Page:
We must, in this view, learn that we are more than the conscious Ego.  We are even more than the Soul that animates us and organizes the treasure-house of memory.  We are our Higher Self.  We are each Master, if we chose to become aware of it.  And the way to become aware of these inner truths is by opening our lodge and doing the spiritual inner work necessary to become fully aware of who we really are.  Many men never pass beyond the Tyler – they are scarcely even aware of having an Ego as an inward center of consciousness.  For the first stage in human development is to become aware of the senses and interact with the outer world.  This happens gradually after we have been born – passing between the two great pillars.  It happens without any effort on our part.  The second stage of development is truly our first "step" in ascending the staircase, for that is when we ascend to the level of the Junior Warden, and become self-aware that we have an inner being beyond our physical bodies.  The second step is awareness of that more subtle part of our being, our Soul. In the winding staircase, the third step is associated with the Master, but rising to that level we have only just embarked on the most difficult part of our journey.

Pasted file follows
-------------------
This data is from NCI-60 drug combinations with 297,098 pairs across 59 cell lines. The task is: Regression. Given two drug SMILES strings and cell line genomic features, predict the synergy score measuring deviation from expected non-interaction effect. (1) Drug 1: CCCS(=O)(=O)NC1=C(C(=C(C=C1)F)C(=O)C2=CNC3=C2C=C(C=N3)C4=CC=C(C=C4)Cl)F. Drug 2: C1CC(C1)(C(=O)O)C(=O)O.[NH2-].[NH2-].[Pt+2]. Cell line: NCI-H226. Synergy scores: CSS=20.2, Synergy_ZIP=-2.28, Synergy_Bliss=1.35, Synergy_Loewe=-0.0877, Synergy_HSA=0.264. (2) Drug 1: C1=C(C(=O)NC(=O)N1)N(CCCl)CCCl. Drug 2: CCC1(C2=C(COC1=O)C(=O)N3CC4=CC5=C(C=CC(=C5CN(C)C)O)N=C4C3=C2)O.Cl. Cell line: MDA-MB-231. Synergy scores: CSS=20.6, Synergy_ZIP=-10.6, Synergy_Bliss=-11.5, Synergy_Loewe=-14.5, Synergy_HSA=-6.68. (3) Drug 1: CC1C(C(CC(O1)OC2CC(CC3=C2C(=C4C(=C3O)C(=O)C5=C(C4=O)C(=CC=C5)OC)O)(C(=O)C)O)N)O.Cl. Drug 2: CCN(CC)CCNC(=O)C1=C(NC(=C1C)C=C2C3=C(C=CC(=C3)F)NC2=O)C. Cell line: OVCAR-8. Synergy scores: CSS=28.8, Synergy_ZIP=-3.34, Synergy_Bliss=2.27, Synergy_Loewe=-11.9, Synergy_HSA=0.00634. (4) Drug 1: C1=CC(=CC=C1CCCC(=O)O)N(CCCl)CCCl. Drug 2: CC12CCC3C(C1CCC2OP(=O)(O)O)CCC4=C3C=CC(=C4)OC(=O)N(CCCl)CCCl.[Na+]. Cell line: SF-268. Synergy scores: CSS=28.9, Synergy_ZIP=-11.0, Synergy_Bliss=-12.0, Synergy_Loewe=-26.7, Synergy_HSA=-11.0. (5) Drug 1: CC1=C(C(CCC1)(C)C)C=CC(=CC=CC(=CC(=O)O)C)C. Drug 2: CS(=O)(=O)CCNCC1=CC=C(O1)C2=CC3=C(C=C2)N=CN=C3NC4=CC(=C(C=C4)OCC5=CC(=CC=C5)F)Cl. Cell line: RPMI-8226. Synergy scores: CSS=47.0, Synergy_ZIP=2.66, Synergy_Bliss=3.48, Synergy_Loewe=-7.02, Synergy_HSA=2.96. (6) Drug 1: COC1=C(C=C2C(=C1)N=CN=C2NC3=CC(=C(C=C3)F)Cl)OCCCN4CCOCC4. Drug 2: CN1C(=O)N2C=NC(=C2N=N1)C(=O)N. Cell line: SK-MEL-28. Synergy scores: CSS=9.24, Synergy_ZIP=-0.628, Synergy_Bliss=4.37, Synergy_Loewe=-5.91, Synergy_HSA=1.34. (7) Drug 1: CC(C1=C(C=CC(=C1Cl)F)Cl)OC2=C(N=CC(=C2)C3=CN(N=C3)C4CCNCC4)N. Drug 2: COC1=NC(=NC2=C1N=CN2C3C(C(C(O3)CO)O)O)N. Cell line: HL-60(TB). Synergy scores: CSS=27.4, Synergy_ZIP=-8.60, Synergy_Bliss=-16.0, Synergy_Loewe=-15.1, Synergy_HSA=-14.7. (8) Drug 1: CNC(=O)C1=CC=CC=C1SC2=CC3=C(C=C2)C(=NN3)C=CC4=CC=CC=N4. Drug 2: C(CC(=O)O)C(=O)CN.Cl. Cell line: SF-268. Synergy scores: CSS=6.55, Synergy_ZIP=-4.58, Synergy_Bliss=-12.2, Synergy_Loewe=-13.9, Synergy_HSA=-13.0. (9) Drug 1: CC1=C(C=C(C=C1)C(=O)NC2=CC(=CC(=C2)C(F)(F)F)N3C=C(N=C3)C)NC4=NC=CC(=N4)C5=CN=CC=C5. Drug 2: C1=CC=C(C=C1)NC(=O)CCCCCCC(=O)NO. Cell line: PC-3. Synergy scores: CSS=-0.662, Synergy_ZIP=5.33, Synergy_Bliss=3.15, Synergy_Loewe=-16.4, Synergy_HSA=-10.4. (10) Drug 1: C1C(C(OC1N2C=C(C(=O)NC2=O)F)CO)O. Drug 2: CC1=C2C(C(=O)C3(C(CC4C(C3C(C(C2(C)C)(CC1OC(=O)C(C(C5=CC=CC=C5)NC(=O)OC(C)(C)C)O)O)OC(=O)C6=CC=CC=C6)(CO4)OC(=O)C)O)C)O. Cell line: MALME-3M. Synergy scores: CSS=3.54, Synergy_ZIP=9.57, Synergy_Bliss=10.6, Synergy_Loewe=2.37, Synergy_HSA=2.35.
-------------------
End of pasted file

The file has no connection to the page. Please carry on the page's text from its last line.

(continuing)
The five steps and the seven that follow symbolize our further development, a heightened awareness of our senses and our intellectual and abstract understanding of the world.  This heightened understanding of the educated man, is dependant in the first instance upon his coming to grips with his own Soul, his own unconscious.  If he does not work from the Soul, then we find that sort of sterile intellect in which the Ego tries to ascend the steps alone.  He may become "educated" and even "sophisticated" but at the top of the steps he does not find God or the Master within.  He finds nothing.

That is why, in our rituals, the candidate (the awakening Man) is conducted by the Senior Deacon.  For he is the projected Will of the Higher Self, the Master.  And we must follow the direction of that Divine Will that moves at our true center in order to discover, after our aesthetic and intellectual development that inner mystery of our Spirit flowing from the Divine Whole.  Jung called this process "individuation."  It does not exactly mean "to become an individual."  Rather, it means to heal the inner divisions in our whole personality and overcome the Ego's fearful tyranny and put it in its proper place.  There is even perhaps symbolic meaning to bestowing the Junior Warden's jewel upon a candidate.  We are placing him in the seat of the Ego and teaching him that this seat is not his final destination.

The Death and Rebirth of the ancient mysteries signifies regeneration of the whole being, a rebirth that connects all our disconnected parts.  And that is at least one of the possible Meanings of Masonry.